Google announced a new Chrome 86 feature that included the news that Google’s “automated web crawling service” can subscribe to push notifications. The reason for doing that is to identify abusive push notifications for the purpose of blocking them in Chrome.
Is Googlebot Subscribing to Push Notifications?
It’s unclear if the phrase “automated web crawling service” is a reference to Googlebot or some other crawler.
The Chrome announcement refers to it as an automated Chrome instance as well an automated web crawling service.
But it does not call it Googlebot.
If the crawler is not Googlebot then what bot could it be and what is the user agent?
If it’s a reference to Googlebot then that represents a change from how Googlebot is known to to behave. More on this below.
Also, Google didn’t state that it’s subscribing to all push notifications for evaluation. It said that it was occasionally doing it.
According to Google Chrome’s announcement:
“Google’s automated web crawling service will occasionally subscribe to website push notifications if the push permission is requested.
Notifications that are sent to the automated Chrome instances, using Safe Browsing technology, will be evaluated for abusive content, and sites sending abusive notifications will be flagged for enforcement if the issue is unresolved.”
Why Google May Subscribe to Push Notification
Google is subscribing to push notifications to test if they’re abusive and malicious. If they are found to be abusive the site will be subject to having the notifications blocked by Chrome.
Site publishers will be notified of the findings by email and Google Search Console.
Regarding enforcement, the announcement says this:
“The new enforcement in Chrome 86 focuses on notification content and is triggered by sites that have a history of sending messages containing abusive content.”
Examples of Push Notification Warnings
This is how Chrome 86 will warn browser users of malicious push notifications:
Desktop Notification of Abusive Push Notification
Mobile Notification of Abusive Push Notification:
What Kind of Push Notification is Abusive?
According to Google, there are three categories of notification abuse:
Notifications that resemble chat messages, warnings, or system dialogs.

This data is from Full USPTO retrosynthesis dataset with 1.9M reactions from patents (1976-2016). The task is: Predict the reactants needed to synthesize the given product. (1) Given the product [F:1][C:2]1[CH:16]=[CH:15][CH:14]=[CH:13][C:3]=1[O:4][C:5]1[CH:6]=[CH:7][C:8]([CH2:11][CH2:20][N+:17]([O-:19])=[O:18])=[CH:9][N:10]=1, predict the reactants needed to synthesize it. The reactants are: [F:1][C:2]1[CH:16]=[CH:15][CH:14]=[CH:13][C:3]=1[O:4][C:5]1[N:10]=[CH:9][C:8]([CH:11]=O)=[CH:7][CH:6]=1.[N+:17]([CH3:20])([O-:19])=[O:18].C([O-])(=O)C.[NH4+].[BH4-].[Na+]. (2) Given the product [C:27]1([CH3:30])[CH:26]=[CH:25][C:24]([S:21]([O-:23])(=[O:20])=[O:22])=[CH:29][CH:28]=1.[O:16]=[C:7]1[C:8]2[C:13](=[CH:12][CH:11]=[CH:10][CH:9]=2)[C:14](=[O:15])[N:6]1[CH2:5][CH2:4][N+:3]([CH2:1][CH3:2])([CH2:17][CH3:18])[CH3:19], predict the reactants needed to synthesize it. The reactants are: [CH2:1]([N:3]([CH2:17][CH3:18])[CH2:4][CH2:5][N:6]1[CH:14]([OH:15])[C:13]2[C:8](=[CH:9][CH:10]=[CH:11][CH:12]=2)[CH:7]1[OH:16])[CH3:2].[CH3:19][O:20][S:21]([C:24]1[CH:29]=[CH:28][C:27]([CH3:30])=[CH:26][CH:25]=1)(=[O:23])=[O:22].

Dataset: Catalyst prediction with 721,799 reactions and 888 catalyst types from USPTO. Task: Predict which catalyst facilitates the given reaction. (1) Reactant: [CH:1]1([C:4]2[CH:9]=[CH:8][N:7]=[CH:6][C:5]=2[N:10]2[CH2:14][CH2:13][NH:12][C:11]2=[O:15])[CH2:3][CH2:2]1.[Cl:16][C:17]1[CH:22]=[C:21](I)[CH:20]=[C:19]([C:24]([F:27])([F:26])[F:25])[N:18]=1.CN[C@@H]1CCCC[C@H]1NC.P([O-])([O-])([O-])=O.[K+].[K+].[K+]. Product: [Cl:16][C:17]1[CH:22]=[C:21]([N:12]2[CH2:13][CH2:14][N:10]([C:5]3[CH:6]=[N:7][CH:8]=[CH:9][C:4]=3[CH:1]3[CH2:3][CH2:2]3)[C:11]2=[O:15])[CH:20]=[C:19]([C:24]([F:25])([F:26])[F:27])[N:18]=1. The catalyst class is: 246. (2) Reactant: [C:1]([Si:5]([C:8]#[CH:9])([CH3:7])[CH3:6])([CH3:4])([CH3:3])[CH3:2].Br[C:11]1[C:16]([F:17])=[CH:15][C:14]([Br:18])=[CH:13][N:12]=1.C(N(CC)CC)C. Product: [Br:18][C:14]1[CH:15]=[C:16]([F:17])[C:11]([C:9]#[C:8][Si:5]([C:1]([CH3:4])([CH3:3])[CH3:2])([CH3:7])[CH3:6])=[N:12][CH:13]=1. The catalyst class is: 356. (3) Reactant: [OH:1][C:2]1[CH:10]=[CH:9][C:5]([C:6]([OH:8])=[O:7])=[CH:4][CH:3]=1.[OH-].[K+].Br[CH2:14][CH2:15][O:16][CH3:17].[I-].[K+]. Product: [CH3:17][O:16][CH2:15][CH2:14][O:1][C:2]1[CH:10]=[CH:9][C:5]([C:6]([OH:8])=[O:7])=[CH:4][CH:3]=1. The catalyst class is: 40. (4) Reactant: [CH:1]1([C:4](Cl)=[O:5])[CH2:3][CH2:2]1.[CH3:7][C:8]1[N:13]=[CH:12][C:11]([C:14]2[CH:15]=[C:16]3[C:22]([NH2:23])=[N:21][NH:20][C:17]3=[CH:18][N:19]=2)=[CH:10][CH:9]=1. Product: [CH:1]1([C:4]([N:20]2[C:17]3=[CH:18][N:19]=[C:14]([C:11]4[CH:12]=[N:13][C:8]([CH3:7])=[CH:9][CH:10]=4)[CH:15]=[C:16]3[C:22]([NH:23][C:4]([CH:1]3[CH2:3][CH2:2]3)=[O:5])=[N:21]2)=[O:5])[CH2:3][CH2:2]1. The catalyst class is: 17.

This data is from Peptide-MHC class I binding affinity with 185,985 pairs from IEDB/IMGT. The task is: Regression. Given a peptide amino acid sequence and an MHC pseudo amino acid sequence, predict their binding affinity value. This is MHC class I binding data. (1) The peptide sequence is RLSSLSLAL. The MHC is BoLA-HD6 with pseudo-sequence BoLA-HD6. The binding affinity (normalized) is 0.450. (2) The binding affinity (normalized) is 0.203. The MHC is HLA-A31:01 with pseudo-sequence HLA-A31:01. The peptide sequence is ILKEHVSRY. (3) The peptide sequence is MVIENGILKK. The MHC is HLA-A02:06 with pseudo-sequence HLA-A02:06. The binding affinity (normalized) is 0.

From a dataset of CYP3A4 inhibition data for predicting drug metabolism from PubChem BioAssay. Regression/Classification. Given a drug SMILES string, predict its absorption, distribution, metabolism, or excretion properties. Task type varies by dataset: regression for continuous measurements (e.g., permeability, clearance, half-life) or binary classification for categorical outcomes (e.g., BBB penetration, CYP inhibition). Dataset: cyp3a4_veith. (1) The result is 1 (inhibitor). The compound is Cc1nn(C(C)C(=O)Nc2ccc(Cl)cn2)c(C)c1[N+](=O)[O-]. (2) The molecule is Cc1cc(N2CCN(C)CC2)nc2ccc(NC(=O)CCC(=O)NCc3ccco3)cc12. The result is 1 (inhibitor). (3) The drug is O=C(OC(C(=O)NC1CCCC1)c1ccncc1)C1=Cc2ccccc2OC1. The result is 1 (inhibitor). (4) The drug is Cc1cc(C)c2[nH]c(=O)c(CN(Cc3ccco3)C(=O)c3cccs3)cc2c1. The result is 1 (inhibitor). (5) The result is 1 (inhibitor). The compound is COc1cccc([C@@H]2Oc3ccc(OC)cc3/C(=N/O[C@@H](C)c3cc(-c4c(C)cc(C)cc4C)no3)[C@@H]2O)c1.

Notifications that attempt to steal personal information or trick users into sharing personal information.
Notifications that promote, host, or link to malware or unwanted software.”
Why Chrome Flags Abusive Notifications
Google has a long history with protecting the user experience. For example, Google was the first search engine to block malicious websites from the search results.
The reason Google is subscribing to push notifications is because malicious push notifications have become among the top complaints Google receives about the Chrome browsing experience.
Google’s goal is to decrease the activity.
Googlebot Is Not Documented to Subscribe to Push Notification
The developer page states:
“Expect Googlebot to decline user permission requests.”
It then links to a list of permission request that lists:
It’s clear that Google’s documentation says that Googlebot does not subscribe to push notifications.
What Happens if a Site is Flagged?
Sites that are found to be in violation of Google’s requirements will be notified by email and Google Search Console about the issue and have 30 days in which to fix the issue.
Google gives site owners two chances within the 30 day period to fix the problem.
After that Google makes the site owner wait until 30 days have elapsed since the previous review.
There’s no indication that a site will be banned. Google’s Chrome Enforcement support page states that enforcement consists of blocking push notifications and presenting users with a browser notification.
Official Chrome Announcement
Reducing Abusive Notification Content